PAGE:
Published July 18, 2014
State economic development officials last week approved spending $48 million to create a genome research center in Buffalo, part of Gov. Andrew M. Cuomo’s Buffalo Billion initiative.
The approval, voted on by Empire State Development’s board of directors, also included $57 million for a partner center in New York City. It comes after Cuomo announced the initiative in January.
“Genomic medicine is the next frontier in modern medicine, and we want Buffalo and Western New York to be the international center for genomic research and lead the way in revolutionizing the diagnosis and treatment of serious diseases,” Cuomo said in a press release. “With today’s approval by the ESD Board, the NY Genomic Medicine Network is one step closer to getting off the ground.
“This exciting new partnership between the New York City Genome Center, University at Buffalo and the Buffalo Niagara Medical Campus will create hundreds of new jobs both in Buffalo and New York City, and put the state in the forefront of this new industry while saving lives and improving public health.”
The initiative is modeled after Cuomo’s successful blueprint for nanotechnology innovation in Albany, which has produced groundbreaking research, attracted significant private investment to the region and created thousands of new jobs.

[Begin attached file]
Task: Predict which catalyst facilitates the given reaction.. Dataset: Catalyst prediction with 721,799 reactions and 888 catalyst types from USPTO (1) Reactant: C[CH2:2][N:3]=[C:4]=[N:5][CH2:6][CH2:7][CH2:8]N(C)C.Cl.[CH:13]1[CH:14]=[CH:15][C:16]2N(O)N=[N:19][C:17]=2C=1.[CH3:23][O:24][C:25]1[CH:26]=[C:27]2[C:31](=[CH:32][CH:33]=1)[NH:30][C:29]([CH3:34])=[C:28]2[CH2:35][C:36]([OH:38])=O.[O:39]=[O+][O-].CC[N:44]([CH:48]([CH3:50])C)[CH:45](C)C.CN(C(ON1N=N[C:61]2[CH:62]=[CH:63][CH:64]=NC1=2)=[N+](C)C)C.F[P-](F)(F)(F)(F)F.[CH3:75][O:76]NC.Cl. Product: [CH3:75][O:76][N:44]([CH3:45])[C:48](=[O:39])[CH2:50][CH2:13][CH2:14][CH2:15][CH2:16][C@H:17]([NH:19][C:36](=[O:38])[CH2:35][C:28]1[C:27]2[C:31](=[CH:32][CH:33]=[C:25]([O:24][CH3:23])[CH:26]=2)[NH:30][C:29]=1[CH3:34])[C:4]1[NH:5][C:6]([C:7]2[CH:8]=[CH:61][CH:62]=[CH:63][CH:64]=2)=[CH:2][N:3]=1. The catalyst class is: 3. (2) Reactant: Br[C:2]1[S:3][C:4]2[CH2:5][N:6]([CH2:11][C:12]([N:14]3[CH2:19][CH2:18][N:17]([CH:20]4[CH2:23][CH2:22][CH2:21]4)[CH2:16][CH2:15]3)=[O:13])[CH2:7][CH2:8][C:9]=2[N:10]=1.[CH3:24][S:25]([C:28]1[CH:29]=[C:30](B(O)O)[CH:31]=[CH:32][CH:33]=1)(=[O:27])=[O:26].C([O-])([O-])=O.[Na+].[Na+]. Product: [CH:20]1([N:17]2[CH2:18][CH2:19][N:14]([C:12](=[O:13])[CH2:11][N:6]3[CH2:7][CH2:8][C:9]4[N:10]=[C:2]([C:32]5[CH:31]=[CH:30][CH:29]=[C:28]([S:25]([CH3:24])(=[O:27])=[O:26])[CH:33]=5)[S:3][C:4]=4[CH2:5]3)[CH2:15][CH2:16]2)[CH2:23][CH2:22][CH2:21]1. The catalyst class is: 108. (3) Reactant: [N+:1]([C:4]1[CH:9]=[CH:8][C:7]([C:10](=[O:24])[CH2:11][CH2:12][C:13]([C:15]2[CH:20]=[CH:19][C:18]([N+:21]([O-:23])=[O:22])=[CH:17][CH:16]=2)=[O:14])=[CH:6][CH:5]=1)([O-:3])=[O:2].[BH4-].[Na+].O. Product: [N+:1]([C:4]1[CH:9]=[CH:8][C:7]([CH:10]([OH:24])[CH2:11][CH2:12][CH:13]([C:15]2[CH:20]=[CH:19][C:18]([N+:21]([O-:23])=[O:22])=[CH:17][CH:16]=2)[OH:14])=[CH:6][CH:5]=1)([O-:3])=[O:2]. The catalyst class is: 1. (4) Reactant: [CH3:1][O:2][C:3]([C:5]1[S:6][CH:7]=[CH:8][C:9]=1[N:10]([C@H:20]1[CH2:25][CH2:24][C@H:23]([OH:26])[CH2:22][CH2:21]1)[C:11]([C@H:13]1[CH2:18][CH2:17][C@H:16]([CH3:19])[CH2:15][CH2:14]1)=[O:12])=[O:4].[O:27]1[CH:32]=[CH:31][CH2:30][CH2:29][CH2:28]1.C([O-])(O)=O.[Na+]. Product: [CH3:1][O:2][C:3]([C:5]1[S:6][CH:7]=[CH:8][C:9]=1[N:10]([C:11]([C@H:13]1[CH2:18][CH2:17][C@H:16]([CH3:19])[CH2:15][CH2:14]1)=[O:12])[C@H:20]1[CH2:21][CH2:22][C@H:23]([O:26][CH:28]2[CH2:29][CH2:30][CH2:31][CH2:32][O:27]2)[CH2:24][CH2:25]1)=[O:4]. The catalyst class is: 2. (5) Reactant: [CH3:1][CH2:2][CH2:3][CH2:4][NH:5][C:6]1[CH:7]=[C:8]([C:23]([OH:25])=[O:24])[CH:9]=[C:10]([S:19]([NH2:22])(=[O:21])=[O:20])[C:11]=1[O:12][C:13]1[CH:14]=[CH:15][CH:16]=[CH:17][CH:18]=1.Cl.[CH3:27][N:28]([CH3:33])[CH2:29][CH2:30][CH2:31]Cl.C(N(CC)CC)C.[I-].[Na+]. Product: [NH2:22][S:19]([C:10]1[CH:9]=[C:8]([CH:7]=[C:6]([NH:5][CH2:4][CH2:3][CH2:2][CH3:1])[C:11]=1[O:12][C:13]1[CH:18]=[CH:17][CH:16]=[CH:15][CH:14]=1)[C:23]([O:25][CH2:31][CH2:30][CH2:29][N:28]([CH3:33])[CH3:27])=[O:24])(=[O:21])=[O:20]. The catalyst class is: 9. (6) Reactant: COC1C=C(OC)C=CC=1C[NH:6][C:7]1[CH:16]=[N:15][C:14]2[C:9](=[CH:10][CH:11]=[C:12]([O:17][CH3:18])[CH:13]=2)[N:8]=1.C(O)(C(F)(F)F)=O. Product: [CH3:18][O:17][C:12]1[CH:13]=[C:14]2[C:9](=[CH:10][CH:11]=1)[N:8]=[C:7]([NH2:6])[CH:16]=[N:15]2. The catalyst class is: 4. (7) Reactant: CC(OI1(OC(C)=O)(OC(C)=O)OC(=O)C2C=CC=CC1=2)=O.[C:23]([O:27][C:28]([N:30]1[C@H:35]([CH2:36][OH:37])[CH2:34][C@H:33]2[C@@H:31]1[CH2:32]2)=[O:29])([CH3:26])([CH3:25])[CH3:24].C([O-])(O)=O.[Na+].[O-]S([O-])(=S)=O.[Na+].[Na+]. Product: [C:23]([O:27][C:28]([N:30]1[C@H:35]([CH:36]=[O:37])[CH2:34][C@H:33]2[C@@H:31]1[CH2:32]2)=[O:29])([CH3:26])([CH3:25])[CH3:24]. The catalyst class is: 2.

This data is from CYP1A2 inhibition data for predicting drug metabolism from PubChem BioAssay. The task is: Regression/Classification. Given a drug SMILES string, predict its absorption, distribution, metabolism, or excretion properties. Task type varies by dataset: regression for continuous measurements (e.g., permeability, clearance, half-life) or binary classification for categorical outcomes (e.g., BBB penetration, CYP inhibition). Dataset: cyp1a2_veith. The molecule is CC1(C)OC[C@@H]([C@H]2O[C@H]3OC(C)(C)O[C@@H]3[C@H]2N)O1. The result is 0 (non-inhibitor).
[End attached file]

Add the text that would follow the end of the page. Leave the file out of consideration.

UB was selected to co-lead the genome effort with the New York Genome Center because of its expertise in high performance computing, combined with recognized national leadership in genomics and medical research and analysis of patient data using the vast capabilities within its Center for Computational Research, New York State Center of Excellence in Bioinformatics and Life Sciences, and Institute for Healthcare Informatics. Each of these UB research centers resides on the Buffalo Niagara Medical Campus.
Leveraging UB’s faculty research in biomedical sciences, as well as the expertise of partner institutions and firms in Buffalo and throughout the state, the initiative has the potential to usher in a new era of personalized medicine, leading to breakthrough treatments in serious diseases, ranging from diabetes, to heart disease and Parkinson’s disease. Genomic medicine also should improve doctors’ ability to identify individuals at risk of disease.
The $48 million will be used to build out additional capacity at UB, especially at its Center for Computational Research. The governor’s investment in UB builds on other significant investments from the state to support the growth of UB’s biomedical research and supercomputing strengths.
Already, four companies will benefit from the partnership by gaining access to the research and supercomputing resources. They are Computer Task Group, Empire Genomics, AESKU.Diagnostics and Lineagen.
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